Tuckett, Christopher M. “What is ‘New Testament Study’? The New Testament and Early Christianity.” New Testament Studies 60, 2 (2014): 157-184.
- At one level we can study such texts simply ‘because they are there’. Intellectual curiosity, for its own sake, is still a valuable commodity!
- We can study such texts bearing in mind that the very fact that they were not made canonical has meant that they have aroused far less interest, both in antiquity and in modern study (cf. above). Hence they offer potential for perhaps new insights and new findings in a way that canonical texts, which as such have been pored over in minute detail for centuries, may not.
- They may also enable us to place the NT texts into a broader context – not only a broader Jewish, or Greco-Roman, context, but also a broader Christian context. This may then enable us to see more clearly what key issues for early Christians may have been (and which may not be the same as those which interest us!) And in such an exercise, the NT texts may emerge as typical within early Christianity in some respects, perhaps rather atypical in others.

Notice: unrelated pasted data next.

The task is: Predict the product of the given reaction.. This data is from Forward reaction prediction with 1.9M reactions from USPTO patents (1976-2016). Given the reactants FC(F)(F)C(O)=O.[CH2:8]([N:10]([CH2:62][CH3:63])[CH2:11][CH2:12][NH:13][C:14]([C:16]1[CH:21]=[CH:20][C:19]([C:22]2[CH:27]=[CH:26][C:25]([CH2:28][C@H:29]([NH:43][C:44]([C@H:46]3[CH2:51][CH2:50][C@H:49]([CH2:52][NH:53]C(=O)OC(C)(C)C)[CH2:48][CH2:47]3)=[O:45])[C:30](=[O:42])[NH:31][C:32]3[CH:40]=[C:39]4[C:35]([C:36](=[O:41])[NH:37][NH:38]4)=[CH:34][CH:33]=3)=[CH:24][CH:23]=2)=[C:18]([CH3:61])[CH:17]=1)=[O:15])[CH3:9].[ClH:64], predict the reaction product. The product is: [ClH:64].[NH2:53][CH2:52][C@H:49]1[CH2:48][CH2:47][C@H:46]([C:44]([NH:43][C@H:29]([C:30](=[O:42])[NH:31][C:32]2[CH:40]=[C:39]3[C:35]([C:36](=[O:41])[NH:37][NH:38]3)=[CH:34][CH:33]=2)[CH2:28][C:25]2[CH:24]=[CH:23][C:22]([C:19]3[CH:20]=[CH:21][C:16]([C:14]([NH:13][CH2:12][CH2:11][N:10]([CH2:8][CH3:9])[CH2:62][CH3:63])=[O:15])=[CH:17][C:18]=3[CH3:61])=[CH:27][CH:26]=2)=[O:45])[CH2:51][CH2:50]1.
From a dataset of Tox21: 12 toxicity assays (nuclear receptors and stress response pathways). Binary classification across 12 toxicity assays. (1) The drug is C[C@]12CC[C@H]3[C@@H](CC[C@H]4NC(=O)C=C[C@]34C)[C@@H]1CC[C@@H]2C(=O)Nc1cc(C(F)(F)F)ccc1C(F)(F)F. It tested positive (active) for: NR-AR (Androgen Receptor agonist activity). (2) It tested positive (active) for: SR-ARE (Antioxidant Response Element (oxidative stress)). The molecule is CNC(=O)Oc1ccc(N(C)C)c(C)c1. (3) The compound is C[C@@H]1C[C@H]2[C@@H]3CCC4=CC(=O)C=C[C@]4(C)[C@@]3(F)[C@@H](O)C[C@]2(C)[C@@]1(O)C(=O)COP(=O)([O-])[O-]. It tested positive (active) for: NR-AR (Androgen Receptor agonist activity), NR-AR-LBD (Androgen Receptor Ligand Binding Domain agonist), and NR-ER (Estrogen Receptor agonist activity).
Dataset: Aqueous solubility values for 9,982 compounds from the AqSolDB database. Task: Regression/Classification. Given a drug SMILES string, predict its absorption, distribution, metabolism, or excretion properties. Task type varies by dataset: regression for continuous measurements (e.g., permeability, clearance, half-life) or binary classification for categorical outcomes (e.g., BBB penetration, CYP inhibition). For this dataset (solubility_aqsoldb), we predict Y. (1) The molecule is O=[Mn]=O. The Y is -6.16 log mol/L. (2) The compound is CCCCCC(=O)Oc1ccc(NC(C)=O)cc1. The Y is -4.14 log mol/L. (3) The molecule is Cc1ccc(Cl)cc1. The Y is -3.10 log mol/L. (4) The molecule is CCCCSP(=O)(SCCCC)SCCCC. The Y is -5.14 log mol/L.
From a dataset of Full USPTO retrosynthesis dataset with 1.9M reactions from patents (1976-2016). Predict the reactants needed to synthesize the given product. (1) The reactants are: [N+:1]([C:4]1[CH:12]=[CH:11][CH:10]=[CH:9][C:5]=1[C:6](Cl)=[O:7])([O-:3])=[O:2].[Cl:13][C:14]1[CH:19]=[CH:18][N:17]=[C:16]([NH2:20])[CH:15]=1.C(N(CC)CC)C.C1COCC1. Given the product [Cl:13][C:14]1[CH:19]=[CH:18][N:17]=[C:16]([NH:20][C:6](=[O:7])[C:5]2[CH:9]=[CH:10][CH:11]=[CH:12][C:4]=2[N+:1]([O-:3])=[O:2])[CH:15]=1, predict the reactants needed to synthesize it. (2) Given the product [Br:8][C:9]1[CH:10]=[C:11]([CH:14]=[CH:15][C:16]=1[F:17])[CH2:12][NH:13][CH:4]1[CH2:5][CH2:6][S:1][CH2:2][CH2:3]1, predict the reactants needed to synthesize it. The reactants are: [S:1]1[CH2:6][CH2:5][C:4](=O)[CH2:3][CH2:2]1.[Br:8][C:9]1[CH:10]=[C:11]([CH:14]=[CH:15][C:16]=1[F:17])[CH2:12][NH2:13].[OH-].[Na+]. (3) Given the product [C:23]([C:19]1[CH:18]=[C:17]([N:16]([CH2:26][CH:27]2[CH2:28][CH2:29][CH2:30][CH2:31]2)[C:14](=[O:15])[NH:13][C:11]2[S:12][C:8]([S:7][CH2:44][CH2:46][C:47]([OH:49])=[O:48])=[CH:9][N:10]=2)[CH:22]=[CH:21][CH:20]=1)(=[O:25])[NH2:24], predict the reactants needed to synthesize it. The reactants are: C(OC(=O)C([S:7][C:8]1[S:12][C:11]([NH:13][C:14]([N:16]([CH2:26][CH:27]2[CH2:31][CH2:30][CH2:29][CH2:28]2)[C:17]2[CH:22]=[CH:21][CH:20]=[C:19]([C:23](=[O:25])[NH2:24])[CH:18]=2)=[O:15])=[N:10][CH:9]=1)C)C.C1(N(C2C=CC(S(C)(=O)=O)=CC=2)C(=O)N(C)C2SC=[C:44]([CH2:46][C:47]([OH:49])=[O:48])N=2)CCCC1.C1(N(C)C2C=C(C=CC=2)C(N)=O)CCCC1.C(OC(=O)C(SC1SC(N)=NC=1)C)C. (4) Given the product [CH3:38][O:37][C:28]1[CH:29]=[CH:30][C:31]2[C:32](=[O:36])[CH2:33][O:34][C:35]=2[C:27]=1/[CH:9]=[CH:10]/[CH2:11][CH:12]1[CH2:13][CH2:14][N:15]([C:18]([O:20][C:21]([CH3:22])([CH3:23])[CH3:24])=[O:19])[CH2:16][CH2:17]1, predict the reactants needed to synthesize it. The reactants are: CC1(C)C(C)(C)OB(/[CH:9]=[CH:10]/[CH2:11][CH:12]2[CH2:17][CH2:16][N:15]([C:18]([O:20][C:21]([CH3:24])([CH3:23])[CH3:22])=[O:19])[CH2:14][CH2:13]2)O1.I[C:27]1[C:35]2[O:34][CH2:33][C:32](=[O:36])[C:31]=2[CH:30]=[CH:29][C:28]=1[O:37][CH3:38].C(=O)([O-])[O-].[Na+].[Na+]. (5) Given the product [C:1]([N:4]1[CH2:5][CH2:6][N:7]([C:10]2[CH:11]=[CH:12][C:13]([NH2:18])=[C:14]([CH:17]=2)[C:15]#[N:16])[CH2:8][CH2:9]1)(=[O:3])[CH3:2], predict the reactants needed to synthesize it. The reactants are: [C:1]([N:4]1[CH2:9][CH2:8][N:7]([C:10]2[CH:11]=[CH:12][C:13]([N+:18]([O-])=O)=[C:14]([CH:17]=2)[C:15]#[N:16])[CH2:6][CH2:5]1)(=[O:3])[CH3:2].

- Insofar as some (many?) canonical texts presuppose, and reflect on, NT texts, they represent part of the ‘history of influence’ of the NT. As such they throw light on the ways in which some early readers of NT texts read them (whether as scriptural or not); and this in turn may highlight for us possibilities in reading NT texts which we might otherwise miss.
- Non-canonical texts may also give us a valuable insight into the rich variety of early Christian piety and ‘religious’ life and thought.
(Tuckett 2014, 171-172)